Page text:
Updated 08:58 PM EDT, Wed, Oct 21, 2020

Anti-Cancer Drug can Treat Alzheimer's Disease

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Researchers at Rutgers University have discovered an anti-cancer drug that could aid in improving memory in patients suffering from Alzheimer's or dementia. Using lab rats administered with RGFP966, it was discovered that this drug could also enhance connections within the brain, resulting in sharper memory.

As cited in a recent article by the Science World Report, in people who suffer from dementia and similar disorders, their brain cells deteriorate and die. This causes the links between the synapses to grow weaker and eventually fail.

There are currently no available therapies or treatments that can be used to cure or reverse the effects of Alzheimer's or dementia, as stated in a news report by the Dispatch Tribunal.

According to the same report, a group of researchers from Rutgers University, in collaboration with members from the University of California Irvine's Department of Neurobiology and Behavior, have found a way to improve the patient's memory. The method involves using a histone deacetylase (HDAC) inhibitor known as the RGFP966.

The Market Business explains that as an HDAC inhibitor, it is primarily designed to prevent healthy cells from turning into cancerous types. While the drug helps in preventing cancer cells from multiplying, it also assists in enhancing connections between brain cells.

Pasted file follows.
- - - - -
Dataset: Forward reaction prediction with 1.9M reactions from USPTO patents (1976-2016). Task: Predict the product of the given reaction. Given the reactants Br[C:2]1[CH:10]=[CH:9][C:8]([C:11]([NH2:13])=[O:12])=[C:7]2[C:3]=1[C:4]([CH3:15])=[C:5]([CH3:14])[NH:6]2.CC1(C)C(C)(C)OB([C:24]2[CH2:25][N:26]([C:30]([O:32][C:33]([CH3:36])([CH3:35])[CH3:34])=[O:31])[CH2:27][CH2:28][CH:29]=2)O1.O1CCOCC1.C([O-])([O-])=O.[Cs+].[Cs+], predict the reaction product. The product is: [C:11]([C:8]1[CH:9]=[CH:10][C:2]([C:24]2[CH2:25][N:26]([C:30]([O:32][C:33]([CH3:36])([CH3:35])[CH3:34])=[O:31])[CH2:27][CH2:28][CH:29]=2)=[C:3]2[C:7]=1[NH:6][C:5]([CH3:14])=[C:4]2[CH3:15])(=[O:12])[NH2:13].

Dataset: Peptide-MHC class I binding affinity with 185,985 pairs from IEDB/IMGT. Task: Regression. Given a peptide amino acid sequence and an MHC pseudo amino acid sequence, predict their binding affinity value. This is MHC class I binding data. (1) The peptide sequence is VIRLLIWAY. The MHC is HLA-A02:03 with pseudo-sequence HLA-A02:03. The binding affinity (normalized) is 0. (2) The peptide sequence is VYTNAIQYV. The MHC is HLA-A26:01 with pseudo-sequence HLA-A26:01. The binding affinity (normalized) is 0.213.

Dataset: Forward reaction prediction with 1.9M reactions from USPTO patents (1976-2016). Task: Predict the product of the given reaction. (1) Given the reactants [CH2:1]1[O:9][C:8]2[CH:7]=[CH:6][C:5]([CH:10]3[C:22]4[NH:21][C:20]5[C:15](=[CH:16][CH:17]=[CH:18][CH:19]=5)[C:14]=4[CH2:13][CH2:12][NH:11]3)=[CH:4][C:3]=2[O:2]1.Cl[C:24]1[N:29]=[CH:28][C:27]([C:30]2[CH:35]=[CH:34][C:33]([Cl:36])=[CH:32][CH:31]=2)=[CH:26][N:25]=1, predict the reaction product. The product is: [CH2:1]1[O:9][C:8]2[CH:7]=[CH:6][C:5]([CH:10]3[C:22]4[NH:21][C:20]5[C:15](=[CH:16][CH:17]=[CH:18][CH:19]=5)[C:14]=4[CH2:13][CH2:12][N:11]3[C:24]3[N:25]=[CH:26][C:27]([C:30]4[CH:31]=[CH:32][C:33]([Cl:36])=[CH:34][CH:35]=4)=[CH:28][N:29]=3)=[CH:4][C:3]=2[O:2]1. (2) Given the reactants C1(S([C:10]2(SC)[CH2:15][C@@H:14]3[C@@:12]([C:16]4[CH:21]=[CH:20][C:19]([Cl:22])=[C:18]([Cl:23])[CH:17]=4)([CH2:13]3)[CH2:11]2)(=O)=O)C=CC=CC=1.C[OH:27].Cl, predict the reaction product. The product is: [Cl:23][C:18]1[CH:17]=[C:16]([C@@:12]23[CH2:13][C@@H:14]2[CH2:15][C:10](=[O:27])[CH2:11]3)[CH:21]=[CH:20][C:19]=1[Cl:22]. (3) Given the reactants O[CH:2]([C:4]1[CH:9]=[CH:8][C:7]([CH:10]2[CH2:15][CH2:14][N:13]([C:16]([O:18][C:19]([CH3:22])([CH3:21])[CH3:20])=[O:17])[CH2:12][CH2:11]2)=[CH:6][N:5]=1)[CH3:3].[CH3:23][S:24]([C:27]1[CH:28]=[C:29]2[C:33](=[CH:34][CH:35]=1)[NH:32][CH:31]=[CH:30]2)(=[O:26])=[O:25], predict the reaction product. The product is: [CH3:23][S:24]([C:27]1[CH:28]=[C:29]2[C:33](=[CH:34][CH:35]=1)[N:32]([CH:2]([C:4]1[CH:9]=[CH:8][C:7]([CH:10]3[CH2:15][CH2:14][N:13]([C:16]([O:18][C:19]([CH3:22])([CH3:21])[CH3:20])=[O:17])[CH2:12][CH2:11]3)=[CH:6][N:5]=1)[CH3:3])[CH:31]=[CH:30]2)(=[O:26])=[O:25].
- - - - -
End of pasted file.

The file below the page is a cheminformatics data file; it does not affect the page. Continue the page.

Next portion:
According to the Dispatch Tribunal, the drug was tested on lab rats and has produced promising results. The experiment involved having the rats listen for a specific type of sound to obtain a reward.

During this experiment, the rats that were given the drug were found to remember more information and respond better than the control rodents. This indicates that new connections are being formed in the brain, allowing memories to travel between the cells.

There are many possible applications for the drug, other than improving memory in patients suffering from dementia or Alzheimer's. In the Dispatch Tribunal's news release, Department of Psychology Behavioral and Systems Neuroscience professor and lead researcher Kasia M. Bieszczad states that, "People learning to speak again after a disease or injury as well as those undergoing cochlear implantation to reverse previous deafness, may be helped by this type of therapeutic treatment in the future."

"The application could even extend to people with delayed language learning abilities or people trying to learn a second language," Bieszczad goes on to say in the report.

The full details of the Rutgers University group's research and findings on the RGFP966 drug can be found in this issue of the Journal of Neuroscience.

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